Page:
I don’t know whether to call it “Pope Power” or “Francis Frenzy,” but whatever it was, I wasn’t impressed.
You’d think that I would be. After all, I like what the guy has to say about capitalism, global warming, and international conflict. Hey, anybody who channels his namesake, Francis of Assisi, and calls money “dung” has at least a few points coming.
But what I can’t get past is that, for all his quasi-neo-liberation theology, His Holiness Francis I is also the latest supreme earthly embodiment of an institution that has at its heart a sacralized, hierarchical, and authoritarian doctrine that spins in a direct line from the Council of Nicea in 325 CE.
Confederate battle flags unfurled at state capitals. Ten Commandments monuments in courthouses. Swastika tattoos on the forearms of skinheads.
It’s pretty easy to dislike and descry totems like these, isn’t it?
The first is a sad remnant of not just a lost war but a morally bankrupt way of life, one based on the false presumption of the inherent inequality of different iterations of our single species. The second enforces the desire to impose the majority mythology on the personal, social, and political lives of everyone, believer or not. And the last is nothing else than a declaration of ignorance, hatred, and violence.
This week, with Canada Day on the Tuesday and U. S. Independence Day on Saturday, one question begs to be asked: How about adding the Maple Leaf and the Star Spangled Banner? Do they belong on the same list of evil influences as the others?
Most people will say no, and many will find the very question offensive, if not nonsensical.
At the core of the right’s self-serving reactions to the Charleston massacre is one truth that’s so obvious that it must be its blinding clarity that keeps conservatives from seeing it. America’s racism is so deeply engrained in the culture that to many people it has become invisible.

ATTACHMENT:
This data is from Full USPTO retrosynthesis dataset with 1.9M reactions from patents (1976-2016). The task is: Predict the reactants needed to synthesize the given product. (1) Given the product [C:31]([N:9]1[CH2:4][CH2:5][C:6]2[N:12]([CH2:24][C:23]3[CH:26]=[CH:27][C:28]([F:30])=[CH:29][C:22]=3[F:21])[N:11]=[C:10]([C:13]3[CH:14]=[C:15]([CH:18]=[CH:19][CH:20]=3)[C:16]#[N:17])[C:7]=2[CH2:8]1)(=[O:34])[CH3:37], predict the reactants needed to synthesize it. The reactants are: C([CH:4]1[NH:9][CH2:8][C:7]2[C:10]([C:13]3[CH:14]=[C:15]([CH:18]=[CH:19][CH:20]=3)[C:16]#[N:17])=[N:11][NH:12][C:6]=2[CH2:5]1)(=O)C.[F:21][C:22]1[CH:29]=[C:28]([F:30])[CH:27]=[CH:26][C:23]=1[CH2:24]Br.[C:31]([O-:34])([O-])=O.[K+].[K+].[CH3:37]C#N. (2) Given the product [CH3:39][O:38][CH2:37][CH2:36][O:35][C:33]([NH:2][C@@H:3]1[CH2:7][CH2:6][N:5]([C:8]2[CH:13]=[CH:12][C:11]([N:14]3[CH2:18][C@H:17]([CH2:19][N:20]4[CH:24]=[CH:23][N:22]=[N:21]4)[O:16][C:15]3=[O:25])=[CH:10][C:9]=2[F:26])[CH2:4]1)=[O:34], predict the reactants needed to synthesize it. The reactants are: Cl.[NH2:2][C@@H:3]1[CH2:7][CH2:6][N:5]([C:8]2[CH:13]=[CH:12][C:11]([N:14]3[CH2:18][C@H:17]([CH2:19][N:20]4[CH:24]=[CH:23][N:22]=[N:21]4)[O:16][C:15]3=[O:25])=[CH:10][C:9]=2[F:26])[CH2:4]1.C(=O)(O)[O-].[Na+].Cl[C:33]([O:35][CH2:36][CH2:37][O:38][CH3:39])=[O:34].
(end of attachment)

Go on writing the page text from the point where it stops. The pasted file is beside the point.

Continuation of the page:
How else to comprehend explanations like Mike Huckabee’s, that a young, male white supremacist’s slaughter of nine black churchgoers is most importantly another secularist attack on Americans’ right to pray? Or the NRA’s loathsome cry for — what else? — more guns, so that those targeted churchgoers could have gone all O.K. Corral on the perp’s ass?
This mass murder — no, it’s not an “incident” or an “event” — highlights how hard it is for some white people to admit the widespread reality of racism. No, it hasn’t gone away. And ignoring it won’t make it go away. Continue reading
Why capital punishment?
What makes a society kill with calculated, cold-blooded rationality?
If I were ever going to support the death penalty, certainly the case of Dzhokhar Tsarnaev, the surviving Boston Marathon bomber, would qualify for my approval. After all, he and his brother killed four people and injured more than 250 others, apparently without a thought for the lives they were changing, wrecking, and ending. Tsarnaev is reported to have shown little or no remorse, nor has he ever denied his part in the attack. He was quite willing to plead guilty and accept life in prison without parole if the state would take the death penalty off the table.
But even in this case, I am as revolted by the penalty verdict as I was by the initial outrage.
Perhaps more revolted.
Need more proof that the Republicans in the U. S. Congress are really, really, out of touch with the lives of most Americans?
The Huffington Post reports that the House of Representative has voted to repeal the 100-year old estate tax — best viewed as a retro-payment for the government protections, infrastructure, and (in some cases) subsidies that have helped the 0.2% of the population who would ever have to pay the tax to acquire (and in the case of inherited riches, retain) so much wealth in the first place.
The previous two posts have dealt with the Harper government in Canada, in particular, and with the doctrines of neoliberalism, in general.
This post focuses on another arm of the neoliberal beast: “New Conservation.”
The traditional conservation movement is being challenged by a new species of “environmentalist” with the goal of reframing conservation efforts by replacing “conserve” with “manage.”
The core of this approach is the idea that the only way that we can motivate the level of political and financial support needed for conservation is to give up on trying to save the earth, the animals, the plants, or the climate because they’re intrinsically worthwhile or valuable. Instead, their argument goes, it’s only when we frame the struggle for survival in terms of entirely human goals and needs that success will be possible.
This blog has been more or less suspended for quite some time now, but no more. There’s too much going on in the world to continue to sit back and write book reviews, which is what I’ve been doing on my other blog for the last two years.